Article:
Posts By : RSD Bikes

Quality vs Quantity Mountain Bike edition
Quality vs. Quantity Debate – Mountain Bike Edition

Quality vs. Quantity Debate – Mountain Bike Edition

I once stood in a golf tee box up in the Laurentians of Quebec with three pals, one of whom had been playing this landowners-only course since his family built their modest cabin decades ago, when a question was posed. The question was – Would you rather keep playing one course and get really really good at it, or play a new course every week just for the thrill of the novelty?

Our homeboy who grew up there was definitely in camp A – he wanted to win the club championship one day, and he eventually did. I was firmly in camp B, like our pal who threw it out there, and we were both happy to trade mastery for novelty.

In either case, the common denominator would be the equipment – barring a wholesale swap of irons for new ones, the clubs would remain mostly the same, so control is still firmly in your, er, grip, whatever the scenario. It’s easy to see how this example translates for mountain biking, but if you’d like another personal story, here’s one.

Related article: Hardtail Mountain Bikes

We’ve got a friend, let’s call him ‘Z’. Z loves to build up new bikes often, sometimes real niche bikes that only a purist would love (or any bike lover with the spare cash, to be honest). And the builds are sick, but that’s beside the point.

Ultimately, these bikes will get ridden, for the most part, on the same network of trails, in a long valley that splits town in half, east to west. There’s plenty of meat on those bones, and for a relatively shallow valley, the trails are techy enough to pose a real challenge to newbies, with occasional jumps and gaps thrown in. They’re the kind of trails that you could session on a ‘cross bike if you had good bike-handling skills, yet they still put solid mid-travel rigs to the test. Busy city life and work keep those sweet bikes in town all year, while they get swapped out in an enviable cycle of musical saddles, so to speak.

In either case, it would be easy enough to argue that most people aren’t fortunate enough to have any choice in the matter at all, since golf trips and mountain bike holidays abroad can both be very costly. Heck, even a weekend away in your home region can get expensive if you need to book rooms and buy lift tickets for a bike park.

But of course life is all about choices, and you could choose to trek to trail centres in a carpool, and even camp out for the duration while cooking your meals and drinking beers by the fire, instead of shelling out for a suite and dining out in bars and restaurants. However, if you’ve got enough scratch to build up a quiver of several nice bikes, you could arguably have one less bike (at least) and still be able to afford a decent week or two away each year, or several short overnighters if you’re lucky enough to live within a drive of some top-notch destinations.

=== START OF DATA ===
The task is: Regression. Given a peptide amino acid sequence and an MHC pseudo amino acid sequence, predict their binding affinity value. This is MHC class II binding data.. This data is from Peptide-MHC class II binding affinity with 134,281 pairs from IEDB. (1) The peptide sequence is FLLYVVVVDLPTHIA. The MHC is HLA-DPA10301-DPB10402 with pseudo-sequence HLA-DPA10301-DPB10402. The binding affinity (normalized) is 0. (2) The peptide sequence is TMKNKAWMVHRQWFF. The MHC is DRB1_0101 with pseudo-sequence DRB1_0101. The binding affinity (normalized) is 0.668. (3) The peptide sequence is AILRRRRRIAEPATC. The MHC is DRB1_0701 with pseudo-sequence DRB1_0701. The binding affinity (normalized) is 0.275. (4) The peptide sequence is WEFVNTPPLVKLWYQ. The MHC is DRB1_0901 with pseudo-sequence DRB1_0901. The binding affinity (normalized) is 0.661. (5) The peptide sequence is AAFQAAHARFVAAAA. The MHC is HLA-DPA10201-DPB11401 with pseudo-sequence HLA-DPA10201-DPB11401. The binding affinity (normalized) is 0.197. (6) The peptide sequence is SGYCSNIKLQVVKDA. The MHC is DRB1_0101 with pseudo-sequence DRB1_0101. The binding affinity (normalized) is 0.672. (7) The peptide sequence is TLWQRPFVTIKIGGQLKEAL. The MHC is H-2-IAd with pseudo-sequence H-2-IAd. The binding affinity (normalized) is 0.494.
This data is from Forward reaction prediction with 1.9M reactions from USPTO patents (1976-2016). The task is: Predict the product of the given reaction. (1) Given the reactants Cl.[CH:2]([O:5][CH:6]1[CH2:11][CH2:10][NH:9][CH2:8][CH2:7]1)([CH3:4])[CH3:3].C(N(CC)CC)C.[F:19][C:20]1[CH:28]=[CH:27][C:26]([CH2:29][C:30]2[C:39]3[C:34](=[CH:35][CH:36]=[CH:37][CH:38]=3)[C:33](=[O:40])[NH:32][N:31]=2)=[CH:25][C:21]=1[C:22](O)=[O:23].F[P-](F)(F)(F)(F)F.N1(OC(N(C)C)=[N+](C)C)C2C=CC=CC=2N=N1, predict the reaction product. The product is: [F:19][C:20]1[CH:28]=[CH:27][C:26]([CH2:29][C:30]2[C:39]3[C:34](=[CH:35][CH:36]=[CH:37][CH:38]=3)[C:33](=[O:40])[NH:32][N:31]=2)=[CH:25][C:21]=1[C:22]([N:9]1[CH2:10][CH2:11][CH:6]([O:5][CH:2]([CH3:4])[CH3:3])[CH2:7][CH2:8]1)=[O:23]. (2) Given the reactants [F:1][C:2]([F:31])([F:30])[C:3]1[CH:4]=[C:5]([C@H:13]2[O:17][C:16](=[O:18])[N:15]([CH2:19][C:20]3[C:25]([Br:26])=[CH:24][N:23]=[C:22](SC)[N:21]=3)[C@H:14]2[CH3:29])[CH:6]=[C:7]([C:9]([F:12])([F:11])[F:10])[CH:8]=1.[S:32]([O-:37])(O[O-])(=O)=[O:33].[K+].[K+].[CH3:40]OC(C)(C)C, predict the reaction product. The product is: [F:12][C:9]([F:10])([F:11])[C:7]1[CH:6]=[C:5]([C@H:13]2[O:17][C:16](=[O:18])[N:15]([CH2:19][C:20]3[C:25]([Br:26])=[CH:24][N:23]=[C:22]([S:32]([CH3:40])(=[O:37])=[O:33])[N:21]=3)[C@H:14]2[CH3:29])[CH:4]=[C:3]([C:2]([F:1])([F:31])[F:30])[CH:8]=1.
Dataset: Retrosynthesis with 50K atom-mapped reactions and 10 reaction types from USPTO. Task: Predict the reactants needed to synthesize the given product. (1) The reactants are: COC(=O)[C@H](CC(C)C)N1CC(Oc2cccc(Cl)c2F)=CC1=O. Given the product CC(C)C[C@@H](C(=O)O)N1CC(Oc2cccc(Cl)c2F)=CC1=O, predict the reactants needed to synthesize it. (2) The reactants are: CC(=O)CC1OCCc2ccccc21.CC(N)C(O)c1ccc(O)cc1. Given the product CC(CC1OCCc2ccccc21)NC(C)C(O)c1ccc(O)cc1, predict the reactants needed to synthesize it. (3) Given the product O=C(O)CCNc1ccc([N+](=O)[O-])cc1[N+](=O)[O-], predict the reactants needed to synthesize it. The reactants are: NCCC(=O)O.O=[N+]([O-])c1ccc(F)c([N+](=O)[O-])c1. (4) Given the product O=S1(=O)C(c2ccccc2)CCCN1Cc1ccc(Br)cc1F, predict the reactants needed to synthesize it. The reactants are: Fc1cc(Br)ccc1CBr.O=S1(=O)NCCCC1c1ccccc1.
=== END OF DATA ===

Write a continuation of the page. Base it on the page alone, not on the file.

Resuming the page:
Now, you may never bag any K- or Q- OMs on trails you only session once or twice a year, or a lifetime (or win the club championship!), but maybe that doesn’t matter to you. If you’re willing to ride a little less and work some more to bankroll riding trips in exotic and rad places, it probably doesn’t matter that you’re not the fastest on your local loops. And hey, if you choose to forego a nightly Netflix session, maybe you don’t even have to sacrifice the local ride while saving up for that dream bike holiday.

So how do you choose? You could put your head down and grind away at home all year while building towards a future of early retirement to a mountain bike mecca somewhere, and keep riding the same old trusty rig that’s fine for where you ride, or spice things up by treating yourself to New Bike Day every few months. Or you could stash new-bike money away and take that trusty rig of yours to new and different places all the time.

If you do that, you know that on some trails your steed will be perfect, but on many others it might leave you over- or under-gunned. If you’ve split the difference by building up a great all-rounder, you may never have to lament your choice, though you may have to adjust your style or your approach depending upon what the trail throws at you.

If you’re like me – sensible but not wealthy, and pragmatic but prone to overspending on bikes – you’re gonna argue that the quiver needs more arrows than just the one workhorse (how’s that for mixing up metaphors?). Okay, so what’s it gonna be – one hardtail and one full-sus, or maybe one short-travel rig and one long-travel? Those two scenarios could play out the same, but the point is that you still have to choose. Should you have a slopestyle/dj bike as a second (or third) option? Perhaps a fat bike instead of cross-country skis, or even a trail dog in lieu of a new trail bike? A full-on DH bike and a trail bike makes the most sense if you live near a bike park, but even that seemingly logical choice is based on yet another major decision you’ve got to make. Will you eschew the amenities and earnings potential of a big urban centre, pull up stakes and relocate to a small mountain town where the trails are bountiful, but the opportunities are fewer?